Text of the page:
Many people don’t realize that playing is not just for children. We as adults need to incorporate some form of play regularly. Many peer reviewed journals say that play helps us to become more creative, relieve stress, and feel better. All of these contribute to a better quality of life.
Imagine walking down the street and hearing laughter and hollering coming from around the corner. You assume it is a group of kids playing. When you turn the corner you see adults, some of whom are blindfolded and being led around by other adults. Balls are flying through the air as the blindfolded people are trying to tag other blindfolded people. In the midst of it all you see that these people are clearly having fun.
For years parents have been told about the importance of play for their children, but what about the importance of play for grown-ups? The National Institute for Play believes that play can dramatically transform our personal health, our relationships, the education we provide our children and the capacity of our corporations to innovate.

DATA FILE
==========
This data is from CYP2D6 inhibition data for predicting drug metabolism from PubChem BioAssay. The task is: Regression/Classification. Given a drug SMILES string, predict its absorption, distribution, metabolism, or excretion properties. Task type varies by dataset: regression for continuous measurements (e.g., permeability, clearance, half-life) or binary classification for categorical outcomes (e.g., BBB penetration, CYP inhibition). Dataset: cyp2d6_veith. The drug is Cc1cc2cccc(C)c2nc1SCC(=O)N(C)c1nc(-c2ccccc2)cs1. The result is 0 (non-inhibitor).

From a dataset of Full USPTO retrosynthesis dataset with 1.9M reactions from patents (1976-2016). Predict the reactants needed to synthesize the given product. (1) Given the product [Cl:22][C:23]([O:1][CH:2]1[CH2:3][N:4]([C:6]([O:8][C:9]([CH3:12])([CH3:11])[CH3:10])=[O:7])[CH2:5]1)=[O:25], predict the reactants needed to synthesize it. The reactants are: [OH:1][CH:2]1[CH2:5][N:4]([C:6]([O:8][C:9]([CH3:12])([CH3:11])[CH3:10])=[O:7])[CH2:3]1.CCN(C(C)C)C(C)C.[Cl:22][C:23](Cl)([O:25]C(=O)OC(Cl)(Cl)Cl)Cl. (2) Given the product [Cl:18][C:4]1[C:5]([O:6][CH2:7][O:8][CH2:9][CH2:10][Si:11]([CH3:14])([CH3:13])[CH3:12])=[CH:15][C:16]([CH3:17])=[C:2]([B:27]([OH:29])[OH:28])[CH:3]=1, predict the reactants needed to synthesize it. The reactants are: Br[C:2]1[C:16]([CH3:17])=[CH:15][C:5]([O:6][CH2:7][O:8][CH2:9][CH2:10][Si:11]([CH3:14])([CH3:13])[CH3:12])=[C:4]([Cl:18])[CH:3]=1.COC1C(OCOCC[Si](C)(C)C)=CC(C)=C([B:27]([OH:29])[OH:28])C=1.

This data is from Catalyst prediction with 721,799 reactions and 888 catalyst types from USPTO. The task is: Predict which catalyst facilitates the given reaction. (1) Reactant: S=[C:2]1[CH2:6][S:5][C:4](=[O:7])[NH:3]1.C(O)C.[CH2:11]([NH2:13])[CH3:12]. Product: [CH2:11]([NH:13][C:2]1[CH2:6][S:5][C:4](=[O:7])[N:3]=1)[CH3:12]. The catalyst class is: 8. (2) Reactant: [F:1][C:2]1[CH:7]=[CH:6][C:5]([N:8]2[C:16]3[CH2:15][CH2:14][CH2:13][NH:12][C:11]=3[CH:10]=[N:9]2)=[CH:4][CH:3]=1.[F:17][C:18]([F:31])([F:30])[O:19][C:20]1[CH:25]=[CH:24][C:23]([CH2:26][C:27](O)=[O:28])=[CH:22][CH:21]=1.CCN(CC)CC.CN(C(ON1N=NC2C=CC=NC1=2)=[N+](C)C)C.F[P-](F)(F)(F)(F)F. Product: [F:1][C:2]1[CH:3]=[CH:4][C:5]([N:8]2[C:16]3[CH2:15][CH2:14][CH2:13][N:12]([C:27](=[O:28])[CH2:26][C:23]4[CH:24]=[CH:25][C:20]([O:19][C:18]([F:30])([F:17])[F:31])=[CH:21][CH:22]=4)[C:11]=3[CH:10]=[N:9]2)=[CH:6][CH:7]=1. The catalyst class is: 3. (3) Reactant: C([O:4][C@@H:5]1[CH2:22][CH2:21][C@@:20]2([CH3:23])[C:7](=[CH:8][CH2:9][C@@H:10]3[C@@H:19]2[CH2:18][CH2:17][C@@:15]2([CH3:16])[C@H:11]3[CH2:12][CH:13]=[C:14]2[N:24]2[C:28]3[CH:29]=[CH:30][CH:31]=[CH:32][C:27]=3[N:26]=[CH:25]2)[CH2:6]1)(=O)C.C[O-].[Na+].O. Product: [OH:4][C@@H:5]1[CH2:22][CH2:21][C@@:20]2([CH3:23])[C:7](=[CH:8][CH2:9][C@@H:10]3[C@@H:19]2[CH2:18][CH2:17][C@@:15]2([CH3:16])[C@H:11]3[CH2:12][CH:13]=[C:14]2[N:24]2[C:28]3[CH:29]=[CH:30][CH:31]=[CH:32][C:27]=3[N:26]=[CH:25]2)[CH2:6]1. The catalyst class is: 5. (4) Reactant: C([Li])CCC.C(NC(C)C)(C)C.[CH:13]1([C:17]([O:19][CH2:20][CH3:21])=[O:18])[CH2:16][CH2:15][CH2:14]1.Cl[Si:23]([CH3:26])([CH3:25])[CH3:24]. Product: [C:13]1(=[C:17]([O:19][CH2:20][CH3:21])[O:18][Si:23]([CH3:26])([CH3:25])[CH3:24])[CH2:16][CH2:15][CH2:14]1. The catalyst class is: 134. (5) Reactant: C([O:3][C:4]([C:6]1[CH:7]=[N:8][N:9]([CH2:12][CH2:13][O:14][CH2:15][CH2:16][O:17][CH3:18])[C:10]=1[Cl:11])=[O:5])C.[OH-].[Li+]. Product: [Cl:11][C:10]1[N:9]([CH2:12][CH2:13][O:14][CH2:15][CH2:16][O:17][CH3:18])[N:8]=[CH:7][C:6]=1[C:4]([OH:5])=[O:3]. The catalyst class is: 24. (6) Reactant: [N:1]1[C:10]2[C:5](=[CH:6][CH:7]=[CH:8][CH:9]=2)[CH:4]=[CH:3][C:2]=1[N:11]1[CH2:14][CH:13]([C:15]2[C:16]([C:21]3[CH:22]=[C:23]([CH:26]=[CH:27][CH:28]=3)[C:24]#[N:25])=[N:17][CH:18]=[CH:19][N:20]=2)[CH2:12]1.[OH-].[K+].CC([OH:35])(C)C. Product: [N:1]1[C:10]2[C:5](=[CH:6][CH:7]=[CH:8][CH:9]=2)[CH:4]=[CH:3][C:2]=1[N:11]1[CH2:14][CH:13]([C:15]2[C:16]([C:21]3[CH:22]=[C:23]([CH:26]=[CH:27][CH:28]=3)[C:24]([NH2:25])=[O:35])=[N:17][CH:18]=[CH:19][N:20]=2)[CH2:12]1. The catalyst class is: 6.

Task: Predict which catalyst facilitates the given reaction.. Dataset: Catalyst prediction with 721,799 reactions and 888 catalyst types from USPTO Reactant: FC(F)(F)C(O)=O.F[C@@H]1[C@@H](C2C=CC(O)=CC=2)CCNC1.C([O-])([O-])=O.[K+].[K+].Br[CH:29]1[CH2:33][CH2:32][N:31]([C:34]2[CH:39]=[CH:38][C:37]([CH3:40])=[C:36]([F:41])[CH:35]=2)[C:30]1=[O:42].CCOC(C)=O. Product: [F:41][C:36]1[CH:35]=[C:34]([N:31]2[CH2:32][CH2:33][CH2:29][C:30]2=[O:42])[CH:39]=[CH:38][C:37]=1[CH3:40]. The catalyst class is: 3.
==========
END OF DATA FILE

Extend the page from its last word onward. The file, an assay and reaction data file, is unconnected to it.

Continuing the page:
Perhaps you have heard the saying, ‘All work and no play makes Jack a dull boy.’ There is probably more truth to the saying than most realize. Research indicates that without play it is hard to give your best at work or at home…
To read the rest of the article can be found here (http://firstthings.org/the-importance-of-play-for-adults).
So embrace your inner child. Throw pine cones, play tag, jump in puddles, and when fall rolls around step on that crunchy leaf
Oly Class: tonight we will be working on cleans from the hang, below the knee
Workout of the Day
:15 Jumping Jacks
:15 Side lunges
:15 Ring rows
:15 Jump squats
Sumo deadlift 5 x 5 E3M
3 Rounds for time:
KB Swing: 21
RX – 35/55
Zone 3 – 25/45, strict assisted pullups
Zone 2 – 20/35, ring rows
Zone 1 – scale as needed
Banded overhead distraction – 2 min per side